More steps should be taken to achieve green transformation, a process which does not impose a burden but in fact creates opportunities, the top EU diplomat in Turkey said on Thursday.
“The cost of doing nothing is higher than the cost of doing this transformation. The natural disasters we have (recently) seen make us understand this,” Nikolaus Meyer-Landrut, head of the EU Delegation to Turkey, said at a meeting in Turkey’s southwestern Mugla province.
The green transformation will create new employment environments and enable future generations to live better, and healthier lives, he said.
Stressing that the green transformation process is challenging, he said it requires a human-centered approach, including citizens, cities, and businesses.
He also voiced happiness over Turkey recently signing the Paris Climate Agreement. This was “a very important step” and it is a process that requires commitment from now on, he added.
The Paris Agreement is set to enter into force for Turkey on Nov. 10, following its ratification on Oct. 7.
Parliament ratified the agreement following President Recep Tayyip Erdogan’s announcement last month at the UN General Assembly that Turkey would adopt net zero emissions by 2053.
- EU to cut carbon emissions by 2030
Telling how the EU seeks to reduce carbon emissions by 2030 and to be carbon neutral by the 2050s, Meyer-Landrut said: "To achieve a good result in 2050, it is necessary to take action today. The effects of the steps taken will emerge over time, but steps must be taken now.”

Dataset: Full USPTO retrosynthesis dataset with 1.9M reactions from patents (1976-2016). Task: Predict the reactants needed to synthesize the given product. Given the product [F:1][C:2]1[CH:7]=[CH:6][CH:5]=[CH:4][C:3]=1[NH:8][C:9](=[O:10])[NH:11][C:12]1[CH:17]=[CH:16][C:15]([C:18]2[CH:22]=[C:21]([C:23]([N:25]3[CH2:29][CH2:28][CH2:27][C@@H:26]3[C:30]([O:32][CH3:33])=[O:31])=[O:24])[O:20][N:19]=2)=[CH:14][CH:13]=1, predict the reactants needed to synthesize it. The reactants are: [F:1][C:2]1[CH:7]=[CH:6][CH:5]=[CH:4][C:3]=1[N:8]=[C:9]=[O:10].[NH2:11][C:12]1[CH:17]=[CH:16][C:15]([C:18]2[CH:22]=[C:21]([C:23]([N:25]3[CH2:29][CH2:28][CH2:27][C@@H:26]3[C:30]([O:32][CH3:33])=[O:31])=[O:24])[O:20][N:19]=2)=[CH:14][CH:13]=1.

On a new project in Mugla using alternative clean energies in local canals, he said the project will reduce the use of diesel engines in boats.
If the project succeeds, Turkish authorities may want to spread it to other areas, and this project may be a pilot project, he said.
“I believe that if we work together, we will be successful and set an example for other places in Turkey,” he added.
Panayotis Zacharioudakis, a project specialist at the EU Delegation, said the project aims to reduce the use of diesel fuel, to reduce the oil spilled into canals and streams, and to minimize the fumes from diesel engines.
Stressing that the new generation of travelers values nature-friendly tourism, Zacharioudakis said that solar- and electric-powered excursion boats will provide a significant income boost to both boat owners and businesses in the surrounding area.
He said next-generation green energy boats will be used in Mugla’s canals in Dalyan and Akyaka, which will increase both the service quality and the income of stakeholders.